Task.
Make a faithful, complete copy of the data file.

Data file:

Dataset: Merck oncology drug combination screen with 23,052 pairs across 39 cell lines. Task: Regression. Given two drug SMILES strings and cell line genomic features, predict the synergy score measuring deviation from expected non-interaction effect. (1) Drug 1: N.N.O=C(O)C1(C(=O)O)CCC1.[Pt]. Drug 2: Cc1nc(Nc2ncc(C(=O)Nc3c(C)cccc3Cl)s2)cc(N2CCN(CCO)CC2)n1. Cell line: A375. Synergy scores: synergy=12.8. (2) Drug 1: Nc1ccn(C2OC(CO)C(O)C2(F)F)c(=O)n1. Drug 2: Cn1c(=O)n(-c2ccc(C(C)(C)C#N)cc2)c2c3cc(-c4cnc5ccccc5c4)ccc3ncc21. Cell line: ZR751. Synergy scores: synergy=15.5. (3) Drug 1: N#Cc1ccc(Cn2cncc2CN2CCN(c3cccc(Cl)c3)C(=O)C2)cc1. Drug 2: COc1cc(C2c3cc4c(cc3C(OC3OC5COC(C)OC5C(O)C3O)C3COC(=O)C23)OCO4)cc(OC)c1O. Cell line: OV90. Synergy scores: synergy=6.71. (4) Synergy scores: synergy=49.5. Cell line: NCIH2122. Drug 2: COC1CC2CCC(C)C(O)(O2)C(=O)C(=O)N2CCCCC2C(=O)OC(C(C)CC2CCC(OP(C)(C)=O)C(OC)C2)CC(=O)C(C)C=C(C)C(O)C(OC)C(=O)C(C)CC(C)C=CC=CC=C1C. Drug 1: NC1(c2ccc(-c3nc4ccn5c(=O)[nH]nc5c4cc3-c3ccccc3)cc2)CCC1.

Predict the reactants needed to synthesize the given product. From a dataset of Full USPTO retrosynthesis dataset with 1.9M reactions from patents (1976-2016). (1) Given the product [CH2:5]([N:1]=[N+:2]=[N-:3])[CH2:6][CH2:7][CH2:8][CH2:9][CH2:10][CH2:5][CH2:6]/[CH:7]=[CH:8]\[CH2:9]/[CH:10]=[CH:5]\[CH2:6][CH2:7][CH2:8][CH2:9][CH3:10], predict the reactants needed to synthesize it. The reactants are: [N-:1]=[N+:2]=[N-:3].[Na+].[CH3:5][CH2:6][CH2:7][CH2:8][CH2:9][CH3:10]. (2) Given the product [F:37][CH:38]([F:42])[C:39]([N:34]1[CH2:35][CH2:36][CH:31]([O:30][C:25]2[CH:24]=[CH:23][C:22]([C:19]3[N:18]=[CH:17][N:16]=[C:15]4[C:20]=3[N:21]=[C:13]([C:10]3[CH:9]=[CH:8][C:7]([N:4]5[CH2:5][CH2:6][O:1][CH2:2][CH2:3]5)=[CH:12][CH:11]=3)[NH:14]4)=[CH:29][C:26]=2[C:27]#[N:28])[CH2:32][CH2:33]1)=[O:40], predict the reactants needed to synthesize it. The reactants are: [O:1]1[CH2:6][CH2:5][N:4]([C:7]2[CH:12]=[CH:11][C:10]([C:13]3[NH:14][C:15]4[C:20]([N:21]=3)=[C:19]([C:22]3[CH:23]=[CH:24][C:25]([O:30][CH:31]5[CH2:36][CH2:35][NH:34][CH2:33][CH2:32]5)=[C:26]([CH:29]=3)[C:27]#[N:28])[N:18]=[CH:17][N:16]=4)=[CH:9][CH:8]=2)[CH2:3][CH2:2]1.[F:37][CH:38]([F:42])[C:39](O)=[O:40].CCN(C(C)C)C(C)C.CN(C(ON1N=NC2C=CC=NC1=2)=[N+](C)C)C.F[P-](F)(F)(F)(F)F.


Dataset: Merck oncology drug combination screen with 23,052 pairs across 39 cell lines. Task: Regression. Given two drug SMILES strings and cell line genomic features, predict the synergy score measuring deviation from expected non-interaction effect. (1) Drug 1: N.N.O=C(O)C1(C(=O)O)CCC1.[Pt]. Drug 2: Cc1nc(Nc2ncc(C(=O)Nc3c(C)cccc3Cl)s2)cc(N2CCN(CCO)CC2)n1. Cell line: A375. Synergy scores: synergy=12.8. (2) Drug 1: Nc1ccn(C2OC(CO)C(O)C2(F)F)c(=O)n1. Drug 2: Cn1c(=O)n(-c2ccc(C(C)(C)C#N)cc2)c2c3cc(-c4cnc5ccccc5c4)ccc3ncc21. Cell line: ZR751. Synergy scores: synergy=15.5. (3) Drug 1: N#Cc1ccc(Cn2cncc2CN2CCN(c3cccc(Cl)c3)C(=O)C2)cc1. Drug 2: COc1cc(C2c3cc4c(cc3C(OC3OC5COC(C)OC5C(O)C3O)C3COC(=O)C23)OCO4)cc(OC)c1O. Cell line: OV90. Synergy scores: synergy=6.71. (4) Synergy scores: synergy=49.5. Cell line: NCIH2122. Drug 2: COC1CC2CCC(C)C(O)(O2)C(=O)C(=O)N2CCCCC2C(=O)OC(C(C)CC2CCC(OP(C)(C)=O)C(OC)C2)CC(=O)C(C)C=C(C)C(O)C(OC)C(=O)C(C)CC(C)C=CC=CC=C1C. Drug 1: NC1(c2ccc(-c3nc4ccn5c(=O)[nH]nc5c4cc3-c3ccccc3)cc2)CCC1.

Predict the reactants needed to synthesize the given product. From a dataset of Full USPTO retrosynthesis dataset with 1.9M reactions from patents (1976-2016). (1) Given the product [CH2:5]([N:1]=[N+:2]=[N-:3])[CH2:6][CH2:7][CH2:8][CH2:9][CH2:10][CH2:5][CH2:6]/[CH:7]=[CH:8]\[CH2:9]/[CH:10]=[CH:5]\[CH2:6][CH2:7][CH2:8][CH2:9][CH3:10], predict the reactants needed to synthesize it. The reactants are: [N-:1]=[N+:2]=[N-:3].[Na+].[CH3:5][CH2:6][CH2:7][CH2:8][CH2:9][CH3:10]. (2) Given the product [F:37][CH:38]([F:42])[C:39]([N:34]1[CH2:35][CH2:36][CH:31]([O:30][C:25]2[CH:24]=[CH:23][C:22]([C:19]3[N:18]=[CH:17][N:16]=[C:15]4[C:20]=3[N:21]=[C:13]([C:10]3[CH:9]=[CH:8][C:7]([N:4]5[CH2:5][CH2:6][O:1][CH2:2][CH2:3]5)=[CH:12][CH:11]=3)[NH:14]4)=[CH:29][C:26]=2[C:27]#[N:28])[CH2:32][CH2:33]1)=[O:40], predict the reactants needed to synthesize it. The reactants are: [O:1]1[CH2:6][CH2:5][N:4]([C:7]2[CH:12]=[CH:11][C:10]([C:13]3[NH:14][C:15]4[C:20]([N:21]=3)=[C:19]([C:22]3[CH:23]=[CH:24][C:25]([O:30][CH:31]5[CH2:36][CH2:35][NH:34][CH2:33][CH2:32]5)=[C:26]([CH:29]=3)[C:27]#[N:28])[N:18]=[CH:17][N:16]=4)=[CH:9][CH:8]=2)[CH2:3][CH2:2]1.[F:37][CH:38]([F:42])[C:39](O)=[O:40].CCN(C(C)C)C(C)C.CN(C(ON1N=NC2C=CC=NC1=2)=[N+](C)C)C.F[P-](F)(F)(F)(F)F.